I'm not sure if I could tell you what it is. I'm definitely writing to entertain and not to give the kids a moral, but time and time again, reviewers, or parents, or librarians, or whoever will be like, "Oh, the moral in this story was just so powerful." And I'm like, "Oh, okay, thanks." But I'm really pretty conscious of not wanting to talk down to kids or to preach at them, or anything like that. But I think the emotional concerns of children aren't little, they're huge. They're just as big as any adults concerns, or maybe in their world even bigger. So I try and if there is a worldview it's an emotional worldview of cause and effect and consequence, and I don't know.

That's what comes through to me is more than anything else is there's a certain almost energy to a lot of your work, that you can trace a through line more than any really specific philosophy or anything.

I'm down with that. That's the thing that I probably concentrate most on, a physical energy of the character's movement through space and that kind of thing, but also emotional energy. I really feel like life is a roller coaster and I'm just trying to express that in the work. Or make sense of it or just live it in the work.

One of the things you've got coming up real soon is this gigantic collection of the Monkey Vs. Robot stuff.

Yeah, I'm so happy. 2020 is the 20th anniversary of the first Monkey Vs. Robot graphic novel. So it seems like the perfect time to re-release it, but we actually, Top Shelf and I, we went back for years before we realized, "Oh my God, 20th anniversary is almost here. We better decide what to do." We went back for years about, should I do a third book? Should I not do a third book? Should I color the individual books? Should we release individual books one at a time or should we release everything in one book? We just couldn't decide, it seemed an impossible choice.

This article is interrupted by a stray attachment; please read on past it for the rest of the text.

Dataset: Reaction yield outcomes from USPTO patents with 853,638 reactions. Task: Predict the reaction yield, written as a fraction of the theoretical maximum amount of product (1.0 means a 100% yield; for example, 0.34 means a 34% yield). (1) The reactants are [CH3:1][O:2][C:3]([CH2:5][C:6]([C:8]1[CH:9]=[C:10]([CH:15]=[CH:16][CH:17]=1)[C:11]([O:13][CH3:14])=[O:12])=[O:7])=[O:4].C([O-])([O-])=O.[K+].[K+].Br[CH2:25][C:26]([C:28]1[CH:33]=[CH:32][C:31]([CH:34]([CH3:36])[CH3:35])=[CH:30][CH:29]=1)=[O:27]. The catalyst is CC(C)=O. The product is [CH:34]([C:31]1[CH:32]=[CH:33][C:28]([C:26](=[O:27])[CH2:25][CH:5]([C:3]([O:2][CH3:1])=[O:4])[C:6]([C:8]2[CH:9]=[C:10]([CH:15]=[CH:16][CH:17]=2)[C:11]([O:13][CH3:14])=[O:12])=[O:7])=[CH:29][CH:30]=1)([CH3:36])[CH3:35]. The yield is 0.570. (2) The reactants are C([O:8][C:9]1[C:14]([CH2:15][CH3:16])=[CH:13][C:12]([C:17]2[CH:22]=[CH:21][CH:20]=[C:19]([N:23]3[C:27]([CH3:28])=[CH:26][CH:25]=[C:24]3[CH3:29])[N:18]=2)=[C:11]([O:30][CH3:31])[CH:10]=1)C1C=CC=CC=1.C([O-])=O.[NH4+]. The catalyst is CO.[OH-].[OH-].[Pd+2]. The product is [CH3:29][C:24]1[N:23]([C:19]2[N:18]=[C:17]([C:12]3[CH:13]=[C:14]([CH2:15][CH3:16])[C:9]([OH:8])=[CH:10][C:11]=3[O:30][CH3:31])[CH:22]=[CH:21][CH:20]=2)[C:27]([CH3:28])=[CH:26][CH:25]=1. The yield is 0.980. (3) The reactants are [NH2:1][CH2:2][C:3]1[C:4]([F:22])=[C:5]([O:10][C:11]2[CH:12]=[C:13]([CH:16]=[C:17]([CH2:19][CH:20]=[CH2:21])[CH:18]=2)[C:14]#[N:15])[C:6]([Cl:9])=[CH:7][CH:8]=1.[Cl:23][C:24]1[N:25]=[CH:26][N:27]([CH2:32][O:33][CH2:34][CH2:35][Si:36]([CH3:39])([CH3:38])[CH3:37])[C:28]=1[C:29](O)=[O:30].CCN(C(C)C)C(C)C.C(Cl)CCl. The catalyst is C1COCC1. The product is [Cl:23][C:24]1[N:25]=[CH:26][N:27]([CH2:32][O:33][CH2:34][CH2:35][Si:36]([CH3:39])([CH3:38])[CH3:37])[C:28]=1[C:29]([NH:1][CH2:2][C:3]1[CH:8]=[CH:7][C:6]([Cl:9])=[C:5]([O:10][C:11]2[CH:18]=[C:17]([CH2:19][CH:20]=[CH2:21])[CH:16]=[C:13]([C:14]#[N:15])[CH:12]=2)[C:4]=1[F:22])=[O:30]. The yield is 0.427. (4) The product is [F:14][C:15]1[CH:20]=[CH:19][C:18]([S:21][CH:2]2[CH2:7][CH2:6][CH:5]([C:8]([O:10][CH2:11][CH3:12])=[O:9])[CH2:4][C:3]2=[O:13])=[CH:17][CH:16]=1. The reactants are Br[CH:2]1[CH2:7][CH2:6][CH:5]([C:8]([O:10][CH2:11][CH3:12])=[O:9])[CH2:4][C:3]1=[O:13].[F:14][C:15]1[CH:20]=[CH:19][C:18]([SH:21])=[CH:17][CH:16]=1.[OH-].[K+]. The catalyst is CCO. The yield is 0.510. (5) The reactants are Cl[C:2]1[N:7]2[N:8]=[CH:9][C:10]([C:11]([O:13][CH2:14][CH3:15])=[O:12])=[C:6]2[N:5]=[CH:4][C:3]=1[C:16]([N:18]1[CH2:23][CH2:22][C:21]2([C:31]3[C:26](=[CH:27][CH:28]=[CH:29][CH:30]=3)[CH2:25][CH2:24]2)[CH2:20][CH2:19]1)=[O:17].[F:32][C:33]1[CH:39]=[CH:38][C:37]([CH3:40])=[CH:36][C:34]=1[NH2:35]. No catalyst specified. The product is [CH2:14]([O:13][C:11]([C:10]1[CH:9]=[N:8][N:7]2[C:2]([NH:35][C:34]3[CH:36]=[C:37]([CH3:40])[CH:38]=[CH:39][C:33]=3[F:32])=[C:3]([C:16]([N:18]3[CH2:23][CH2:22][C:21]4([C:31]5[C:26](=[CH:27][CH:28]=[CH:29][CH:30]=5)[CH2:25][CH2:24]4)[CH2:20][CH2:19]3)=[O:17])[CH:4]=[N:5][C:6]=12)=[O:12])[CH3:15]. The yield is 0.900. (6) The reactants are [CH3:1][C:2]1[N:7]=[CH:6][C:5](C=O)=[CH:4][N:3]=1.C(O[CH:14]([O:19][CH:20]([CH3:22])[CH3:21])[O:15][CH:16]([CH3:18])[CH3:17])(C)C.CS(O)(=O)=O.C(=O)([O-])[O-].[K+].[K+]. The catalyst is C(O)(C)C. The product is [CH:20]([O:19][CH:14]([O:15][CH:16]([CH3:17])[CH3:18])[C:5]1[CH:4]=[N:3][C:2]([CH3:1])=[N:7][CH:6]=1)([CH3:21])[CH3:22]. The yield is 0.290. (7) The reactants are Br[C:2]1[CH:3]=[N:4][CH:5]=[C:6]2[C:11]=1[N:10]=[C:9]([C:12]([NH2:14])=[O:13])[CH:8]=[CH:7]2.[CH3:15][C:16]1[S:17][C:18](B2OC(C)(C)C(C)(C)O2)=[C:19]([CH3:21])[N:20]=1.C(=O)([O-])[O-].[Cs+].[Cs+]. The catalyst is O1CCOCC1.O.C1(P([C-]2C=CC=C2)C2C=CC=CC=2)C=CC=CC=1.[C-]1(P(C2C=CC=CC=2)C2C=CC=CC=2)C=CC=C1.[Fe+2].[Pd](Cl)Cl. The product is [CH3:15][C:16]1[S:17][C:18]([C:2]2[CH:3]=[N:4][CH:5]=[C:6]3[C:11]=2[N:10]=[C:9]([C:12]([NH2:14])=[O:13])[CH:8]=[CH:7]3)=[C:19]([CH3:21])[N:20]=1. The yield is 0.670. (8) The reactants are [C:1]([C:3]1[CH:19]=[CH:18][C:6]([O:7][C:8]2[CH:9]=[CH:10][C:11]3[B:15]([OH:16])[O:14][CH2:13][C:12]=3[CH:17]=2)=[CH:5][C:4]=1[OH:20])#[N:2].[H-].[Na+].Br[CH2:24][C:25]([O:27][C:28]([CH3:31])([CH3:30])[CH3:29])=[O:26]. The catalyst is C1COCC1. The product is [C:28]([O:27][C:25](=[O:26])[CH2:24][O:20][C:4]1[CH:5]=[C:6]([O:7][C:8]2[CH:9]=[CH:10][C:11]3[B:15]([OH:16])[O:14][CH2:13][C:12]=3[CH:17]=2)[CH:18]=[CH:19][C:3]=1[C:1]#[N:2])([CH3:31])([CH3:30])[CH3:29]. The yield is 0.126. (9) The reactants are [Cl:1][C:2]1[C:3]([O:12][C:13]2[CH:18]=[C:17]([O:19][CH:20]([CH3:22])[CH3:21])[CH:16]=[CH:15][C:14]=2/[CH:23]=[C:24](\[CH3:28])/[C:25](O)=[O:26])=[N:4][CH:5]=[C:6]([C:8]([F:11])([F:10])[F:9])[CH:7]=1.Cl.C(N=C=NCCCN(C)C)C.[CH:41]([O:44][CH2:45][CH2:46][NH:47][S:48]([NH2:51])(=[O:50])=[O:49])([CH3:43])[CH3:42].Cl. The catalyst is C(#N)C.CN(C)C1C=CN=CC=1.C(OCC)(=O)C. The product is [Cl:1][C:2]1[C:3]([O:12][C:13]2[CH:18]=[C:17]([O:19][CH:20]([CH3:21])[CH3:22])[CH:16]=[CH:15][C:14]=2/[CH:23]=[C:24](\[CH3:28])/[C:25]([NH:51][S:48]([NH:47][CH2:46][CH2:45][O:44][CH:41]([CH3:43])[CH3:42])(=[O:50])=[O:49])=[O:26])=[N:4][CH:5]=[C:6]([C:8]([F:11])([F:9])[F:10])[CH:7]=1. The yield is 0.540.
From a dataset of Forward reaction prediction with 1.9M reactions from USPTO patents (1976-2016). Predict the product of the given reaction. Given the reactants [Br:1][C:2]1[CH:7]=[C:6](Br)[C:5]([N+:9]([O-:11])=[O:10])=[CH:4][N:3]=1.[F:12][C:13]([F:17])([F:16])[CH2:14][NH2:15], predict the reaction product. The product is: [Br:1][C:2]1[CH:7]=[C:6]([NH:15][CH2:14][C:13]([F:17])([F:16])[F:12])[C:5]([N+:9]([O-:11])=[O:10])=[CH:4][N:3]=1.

And then finally I just decided, I have to draw third book, I have to color them all, I have to put it all in one volume. And I think it's the right choice. The coloring came out awesome. Thinking back, drawing it, although I tried to make it really work well for black and white, and definitely the first Monkey Vs. Robot was really an iconic black and white comic. But the second one really suffered by not having color. I had to call certain characters by their color, like yellow commander. I had to say it in the text because I couldn't make him yellow.

Because for one thing, printing in color was just too expensive then. It worked fine in black and white, it's just a few lines and you just imagine the scene more than you actually see it. And I kept the color really simple, too. I could have, it's possible to really do the color bad, but I tried to keep the color simple in the same way that the original line work was simple. And to use simple color in an evocative way, in the same way that I used simple line work in an evocative way. And I think it came out really great, I can't wait to see it actually printed.